5. I got turned down for a Parent PLUS loan. Should I reapply using my husband. He’s been laid off for 2 years so his credit won’t be that great. Don’t have any co-signers….our parents are retired and the only other person who could cosign makes a great salary but is a new graduate with no credit history. Other options? Our student is a freshman…made the dean’s list; has been unsuccessful in getting a part-time job last semester and there are no work-study jobs available.

  6. We had a lien on our property last year due to failure to pay a tax debt. That has been paid off and the lien removed. Will that prevent us from getting a parent plus loan this year?

  7. What happens if don’t qualify for plus loan and student is transferring from one college to the next with a lower GPA then required for stafford loan. I have no options?

    1. I am having the same problem with my daughter and I have not found the solution have you found any thing to help. desperate for help

  8. Ok, this is going to make me sound stupid but I’m a step parent and I kind of got thrust into this last minute. My daughter got Direct Sub and Unsub loans. Are these the Stafford and Perkins loans? Or are they an additional source we can apply for? Leaving us 18K short.

    1. Hi CAvery,

      The Direct Sub and Unsub loans are shorthand for the Subsidized Stafford Loan and the Unsubsidized Stafford Loan. The max that a freshman can borrow through the Stafford is $5,500.

      Other alternatives are the Parent PLUS loan, which is a federal parent loan with a high interest rate, and there is home equity lines of credit and private loans. I you seek the latter, I’d try credit unions which typically have better terms. One source for credit union loans is CUStudentLoans.org.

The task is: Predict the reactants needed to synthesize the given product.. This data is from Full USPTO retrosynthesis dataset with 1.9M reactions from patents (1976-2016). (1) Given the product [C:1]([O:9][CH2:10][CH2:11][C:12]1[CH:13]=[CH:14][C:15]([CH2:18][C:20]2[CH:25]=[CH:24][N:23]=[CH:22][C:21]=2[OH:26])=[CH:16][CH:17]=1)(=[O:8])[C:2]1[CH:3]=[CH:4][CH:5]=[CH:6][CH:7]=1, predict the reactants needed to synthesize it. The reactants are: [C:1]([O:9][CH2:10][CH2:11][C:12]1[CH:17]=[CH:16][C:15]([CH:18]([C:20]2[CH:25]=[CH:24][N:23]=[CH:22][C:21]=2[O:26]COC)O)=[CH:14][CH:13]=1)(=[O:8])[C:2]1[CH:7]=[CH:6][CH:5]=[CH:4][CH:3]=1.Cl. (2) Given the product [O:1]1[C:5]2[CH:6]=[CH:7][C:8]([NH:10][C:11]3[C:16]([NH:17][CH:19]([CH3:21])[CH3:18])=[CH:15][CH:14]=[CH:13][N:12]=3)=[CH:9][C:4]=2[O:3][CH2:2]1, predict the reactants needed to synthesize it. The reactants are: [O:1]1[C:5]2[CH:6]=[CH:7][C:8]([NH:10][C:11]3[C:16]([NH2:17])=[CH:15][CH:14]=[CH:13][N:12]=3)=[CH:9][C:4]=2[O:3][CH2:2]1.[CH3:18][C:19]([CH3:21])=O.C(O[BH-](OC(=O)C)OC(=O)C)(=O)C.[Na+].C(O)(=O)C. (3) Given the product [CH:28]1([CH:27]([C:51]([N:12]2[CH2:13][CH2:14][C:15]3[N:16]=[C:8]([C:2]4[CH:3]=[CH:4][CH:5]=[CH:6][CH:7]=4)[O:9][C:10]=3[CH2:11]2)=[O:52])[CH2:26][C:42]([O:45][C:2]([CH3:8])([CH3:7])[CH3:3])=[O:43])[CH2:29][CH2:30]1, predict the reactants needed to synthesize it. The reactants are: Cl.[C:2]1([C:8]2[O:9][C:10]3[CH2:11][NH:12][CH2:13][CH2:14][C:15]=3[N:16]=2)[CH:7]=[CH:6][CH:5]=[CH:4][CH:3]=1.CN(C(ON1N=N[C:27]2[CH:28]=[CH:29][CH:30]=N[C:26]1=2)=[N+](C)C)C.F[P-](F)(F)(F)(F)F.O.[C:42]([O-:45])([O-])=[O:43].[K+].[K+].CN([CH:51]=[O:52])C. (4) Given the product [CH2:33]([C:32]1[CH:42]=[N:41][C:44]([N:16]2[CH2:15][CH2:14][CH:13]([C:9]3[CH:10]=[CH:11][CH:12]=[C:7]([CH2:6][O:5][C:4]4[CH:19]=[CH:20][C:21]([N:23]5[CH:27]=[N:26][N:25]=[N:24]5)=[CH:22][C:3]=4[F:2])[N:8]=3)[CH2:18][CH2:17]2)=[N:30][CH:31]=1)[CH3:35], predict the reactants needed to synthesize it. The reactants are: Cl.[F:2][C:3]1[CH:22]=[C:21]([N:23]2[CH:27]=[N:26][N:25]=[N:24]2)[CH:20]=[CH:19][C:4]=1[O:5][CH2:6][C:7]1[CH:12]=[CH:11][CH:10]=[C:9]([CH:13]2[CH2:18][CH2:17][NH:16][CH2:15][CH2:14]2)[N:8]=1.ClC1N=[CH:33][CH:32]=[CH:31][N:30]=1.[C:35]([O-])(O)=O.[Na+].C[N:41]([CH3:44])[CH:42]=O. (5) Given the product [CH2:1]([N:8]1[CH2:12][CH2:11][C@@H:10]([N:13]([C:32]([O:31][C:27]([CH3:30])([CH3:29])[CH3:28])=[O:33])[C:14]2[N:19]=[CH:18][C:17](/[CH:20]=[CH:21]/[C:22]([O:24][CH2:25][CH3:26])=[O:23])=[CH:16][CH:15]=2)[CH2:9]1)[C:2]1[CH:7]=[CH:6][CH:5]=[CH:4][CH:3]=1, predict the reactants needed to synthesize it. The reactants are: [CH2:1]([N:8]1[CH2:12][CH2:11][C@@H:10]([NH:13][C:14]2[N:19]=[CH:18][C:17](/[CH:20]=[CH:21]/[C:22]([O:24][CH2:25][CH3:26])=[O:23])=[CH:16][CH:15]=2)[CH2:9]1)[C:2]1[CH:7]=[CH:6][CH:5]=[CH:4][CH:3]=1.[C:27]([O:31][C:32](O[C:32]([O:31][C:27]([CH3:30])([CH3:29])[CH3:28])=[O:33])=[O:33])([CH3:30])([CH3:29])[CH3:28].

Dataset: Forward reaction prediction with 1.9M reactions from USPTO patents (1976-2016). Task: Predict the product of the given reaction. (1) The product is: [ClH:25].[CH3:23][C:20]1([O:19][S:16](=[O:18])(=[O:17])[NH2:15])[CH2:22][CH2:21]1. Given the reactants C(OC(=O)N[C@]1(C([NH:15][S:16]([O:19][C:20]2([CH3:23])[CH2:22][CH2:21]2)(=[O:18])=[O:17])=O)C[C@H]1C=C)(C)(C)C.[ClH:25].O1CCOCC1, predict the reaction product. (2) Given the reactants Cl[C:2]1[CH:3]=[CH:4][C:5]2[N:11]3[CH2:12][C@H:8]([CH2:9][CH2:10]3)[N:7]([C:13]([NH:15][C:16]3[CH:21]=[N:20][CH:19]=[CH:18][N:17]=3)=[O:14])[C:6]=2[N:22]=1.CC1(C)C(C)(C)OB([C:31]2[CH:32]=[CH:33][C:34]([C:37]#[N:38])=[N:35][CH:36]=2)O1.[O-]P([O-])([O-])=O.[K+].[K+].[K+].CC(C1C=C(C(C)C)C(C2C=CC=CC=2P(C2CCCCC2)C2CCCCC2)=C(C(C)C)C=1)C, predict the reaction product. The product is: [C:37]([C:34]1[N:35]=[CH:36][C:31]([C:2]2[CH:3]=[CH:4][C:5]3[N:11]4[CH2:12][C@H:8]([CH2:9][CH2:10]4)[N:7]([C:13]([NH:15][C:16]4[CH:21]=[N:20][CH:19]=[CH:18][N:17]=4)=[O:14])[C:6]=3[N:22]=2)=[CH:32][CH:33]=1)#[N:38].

If parents are turned down for the PLUS, the child can borrow more through the Stafford. Here is a link explaining that:

      Here is one of my posts that explains this: https://www.thecollegesolution.com/when-youre-turned-down-for-a-college-loan/

      Good luck!!

      Lynn O’Shaughnessy

      1. We live in Georgia and I have twins in college, they are sophomores. The federal unsubsidized loans are not enought and we are about $10,000 short. I do not want to apply for a parent plus loan because I am in the process of refinancing my home.I just had surgery and need more and on paper we make too much to be turned down,possibly. I don’t want to be approved because I am living month to month as it is now. I can’t afford another monthly payment. What can I do.

  9. Hi Lynn, what if the extended amounts of the Stafford and Perkins Loan still don’t cover it? I don’t own a home and can’t qualify for Parent Plus and have been turned down as a cosigner.

    Thank you in advance.